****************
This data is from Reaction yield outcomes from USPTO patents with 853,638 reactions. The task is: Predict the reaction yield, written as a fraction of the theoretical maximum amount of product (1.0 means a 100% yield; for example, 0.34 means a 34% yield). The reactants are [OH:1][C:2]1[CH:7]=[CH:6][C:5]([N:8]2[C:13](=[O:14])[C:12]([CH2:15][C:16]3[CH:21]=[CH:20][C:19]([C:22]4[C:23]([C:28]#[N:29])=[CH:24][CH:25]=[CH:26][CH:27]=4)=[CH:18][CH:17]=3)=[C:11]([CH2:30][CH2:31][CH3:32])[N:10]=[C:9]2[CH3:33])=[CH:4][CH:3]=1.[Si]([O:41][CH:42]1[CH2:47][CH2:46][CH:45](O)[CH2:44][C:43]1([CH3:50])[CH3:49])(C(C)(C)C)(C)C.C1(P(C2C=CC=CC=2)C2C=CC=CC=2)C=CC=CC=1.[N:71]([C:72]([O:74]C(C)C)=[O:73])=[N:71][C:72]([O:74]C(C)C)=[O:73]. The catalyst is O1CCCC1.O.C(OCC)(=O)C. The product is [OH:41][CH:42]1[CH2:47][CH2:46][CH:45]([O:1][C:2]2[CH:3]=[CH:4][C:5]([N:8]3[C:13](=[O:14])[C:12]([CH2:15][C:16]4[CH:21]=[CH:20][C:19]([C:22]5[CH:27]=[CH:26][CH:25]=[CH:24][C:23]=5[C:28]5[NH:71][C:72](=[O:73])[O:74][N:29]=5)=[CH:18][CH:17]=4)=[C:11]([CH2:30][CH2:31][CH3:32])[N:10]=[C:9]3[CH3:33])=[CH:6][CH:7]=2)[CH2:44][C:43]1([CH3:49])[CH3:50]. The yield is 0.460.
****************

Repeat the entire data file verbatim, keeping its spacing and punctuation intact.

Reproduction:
This data is from Reaction yield outcomes from USPTO patents with 853,638 reactions. The task is: Predict the reaction yield, written as a fraction of the theoretical maximum amount of product (1.0 means a 100% yield; for example, 0.34 means a 34% yield). The reactants are [OH:1][C:2]1[CH:7]=[CH:6][C:5]([N:8]2[C:13](=[O:14])[C:12]([CH2:15][C:16]3[CH:21]=[CH:20][C:19]([C:22]4[C:23]([C:28]#[N:29])=[CH:24][CH:25]=[CH:26][CH:27]=4)=[CH:18][CH:17]=3)=[C:11]([CH2:30][CH2:31][CH3:32])[N:10]=[C:9]2[CH3:33])=[CH:4][CH:3]=1.[Si]([O:41][CH:42]1[CH2:47][CH2:46][CH:45](O)[CH2:44][C:43]1([CH3:50])[CH3:49])(C(C)(C)C)(C)C.C1(P(C2C=CC=CC=2)C2C=CC=CC=2)C=CC=CC=1.[N:71]([C:72]([O:74]C(C)C)=[O:73])=[N:71][C:72]([O:74]C(C)C)=[O:73]. The catalyst is O1CCCC1.O.C(OCC)(=O)C. The product is [OH:41][CH:42]1[CH2:47][CH2:46][CH:45]([O:1][C:2]2[CH:3]=[CH:4][C:5]([N:8]3[C:13](=[O:14])[C:12]([CH2:15][C:16]4[CH:21]=[CH:20][C:19]([C:22]5[CH:27]=[CH:26][CH:25]=[CH:24][C:23]=5[C:28]5[NH:71][C:72](=[O:73])[O:74][N:29]=5)=[CH:18][CH:17]=4)=[C:11]([CH2:30][CH2:31][CH3:32])[N:10]=[C:9]3[CH3:33])=[CH:6][CH:7]=2)[CH2:44][C:43]1([CH3:49])[CH3:50]. The yield is 0.460.